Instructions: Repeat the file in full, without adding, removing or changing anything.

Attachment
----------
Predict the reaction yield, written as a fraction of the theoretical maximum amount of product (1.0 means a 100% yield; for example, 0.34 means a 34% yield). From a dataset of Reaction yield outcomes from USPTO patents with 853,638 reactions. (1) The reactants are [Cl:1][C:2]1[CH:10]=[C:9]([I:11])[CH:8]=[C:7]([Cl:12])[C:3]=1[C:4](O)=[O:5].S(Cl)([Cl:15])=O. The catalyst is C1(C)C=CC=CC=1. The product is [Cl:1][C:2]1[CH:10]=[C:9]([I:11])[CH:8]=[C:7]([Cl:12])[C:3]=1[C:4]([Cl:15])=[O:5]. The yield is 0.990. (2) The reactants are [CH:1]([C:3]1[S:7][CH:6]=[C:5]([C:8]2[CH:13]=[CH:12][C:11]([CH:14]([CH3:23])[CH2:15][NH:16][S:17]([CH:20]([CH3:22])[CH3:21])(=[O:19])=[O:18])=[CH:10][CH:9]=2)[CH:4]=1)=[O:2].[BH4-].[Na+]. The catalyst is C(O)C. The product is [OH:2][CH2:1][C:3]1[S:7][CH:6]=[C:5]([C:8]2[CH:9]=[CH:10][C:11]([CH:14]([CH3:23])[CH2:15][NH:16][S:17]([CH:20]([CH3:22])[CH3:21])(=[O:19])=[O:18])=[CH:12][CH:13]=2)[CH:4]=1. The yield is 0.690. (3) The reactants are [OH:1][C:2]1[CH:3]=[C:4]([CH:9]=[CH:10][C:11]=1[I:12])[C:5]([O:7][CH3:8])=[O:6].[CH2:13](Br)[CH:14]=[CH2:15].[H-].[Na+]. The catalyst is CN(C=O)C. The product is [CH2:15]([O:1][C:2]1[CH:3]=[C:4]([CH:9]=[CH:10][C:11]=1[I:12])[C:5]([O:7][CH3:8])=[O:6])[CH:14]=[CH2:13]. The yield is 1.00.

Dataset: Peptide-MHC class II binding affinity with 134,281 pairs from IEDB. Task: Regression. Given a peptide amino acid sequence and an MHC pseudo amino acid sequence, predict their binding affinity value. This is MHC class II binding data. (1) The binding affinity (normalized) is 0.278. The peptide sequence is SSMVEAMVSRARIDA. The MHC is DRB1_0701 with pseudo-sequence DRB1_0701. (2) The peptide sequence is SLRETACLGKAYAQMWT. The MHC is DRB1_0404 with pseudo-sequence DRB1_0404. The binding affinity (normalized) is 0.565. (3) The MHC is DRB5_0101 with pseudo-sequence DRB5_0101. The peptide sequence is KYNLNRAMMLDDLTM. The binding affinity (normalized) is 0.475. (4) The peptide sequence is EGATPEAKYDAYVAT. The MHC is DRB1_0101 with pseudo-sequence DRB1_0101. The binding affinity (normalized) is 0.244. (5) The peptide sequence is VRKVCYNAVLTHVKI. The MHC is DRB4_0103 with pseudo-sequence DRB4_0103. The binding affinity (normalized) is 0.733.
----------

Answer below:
Predict the reaction yield, written as a fraction of the theoretical maximum amount of product (1.0 means a 100% yield; for example, 0.34 means a 34% yield). From a dataset of Reaction yield outcomes from USPTO patents with 853,638 reactions. (1) The reactants are [Cl:1][C:2]1[CH:10]=[C:9]([I:11])[CH:8]=[C:7]([Cl:12])[C:3]=1[C:4](O)=[O:5].S(Cl)([Cl:15])=O. The catalyst is C1(C)C=CC=CC=1. The product is [Cl:1][C:2]1[CH:10]=[C:9]([I:11])[CH:8]=[C:7]([Cl:12])[C:3]=1[C:4]([Cl:15])=[O:5]. The yield is 0.990. (2) The reactants are [CH:1]([C:3]1[S:7][CH:6]=[C:5]([C:8]2[CH:13]=[CH:12][C:11]([CH:14]([CH3:23])[CH2:15][NH:16][S:17]([CH:20]([CH3:22])[CH3:21])(=[O:19])=[O:18])=[CH:10][CH:9]=2)[CH:4]=1)=[O:2].[BH4-].[Na+]. The catalyst is C(O)C. The product is [OH:2][CH2:1][C:3]1[S:7][CH:6]=[C:5]([C:8]2[CH:9]=[CH:10][C:11]([CH:14]([CH3:23])[CH2:15][NH:16][S:17]([CH:20]([CH3:22])[CH3:21])(=[O:19])=[O:18])=[CH:12][CH:13]=2)[CH:4]=1. The yield is 0.690. (3) The reactants are [OH:1][C:2]1[CH:3]=[C:4]([CH:9]=[CH:10][C:11]=1[I:12])[C:5]([O:7][CH3:8])=[O:6].[CH2:13](Br)[CH:14]=[CH2:15].[H-].[Na+]. The catalyst is CN(C=O)C. The product is [CH2:15]([O:1][C:2]1[CH:3]=[C:4]([CH:9]=[CH:10][C:11]=1[I:12])[C:5]([O:7][CH3:8])=[O:6])[CH:14]=[CH2:13]. The yield is 1.00.

Dataset: Peptide-MHC class II binding affinity with 134,281 pairs from IEDB. Task: Regression. Given a peptide amino acid sequence and an MHC pseudo amino acid sequence, predict their binding affinity value. This is MHC class II binding data. (1) The binding affinity (normalized) is 0.278. The peptide sequence is SSMVEAMVSRARIDA. The MHC is DRB1_0701 with pseudo-sequence DRB1_0701. (2) The peptide sequence is SLRETACLGKAYAQMWT. The MHC is DRB1_0404 with pseudo-sequence DRB1_0404. The binding affinity (normalized) is 0.565. (3) The MHC is DRB5_0101 with pseudo-sequence DRB5_0101. The peptide sequence is KYNLNRAMMLDDLTM. The binding affinity (normalized) is 0.475. (4) The peptide sequence is EGATPEAKYDAYVAT. The MHC is DRB1_0101 with pseudo-sequence DRB1_0101. The binding affinity (normalized) is 0.244. (5) The peptide sequence is VRKVCYNAVLTHVKI. The MHC is DRB4_0103 with pseudo-sequence DRB4_0103. The binding affinity (normalized) is 0.733.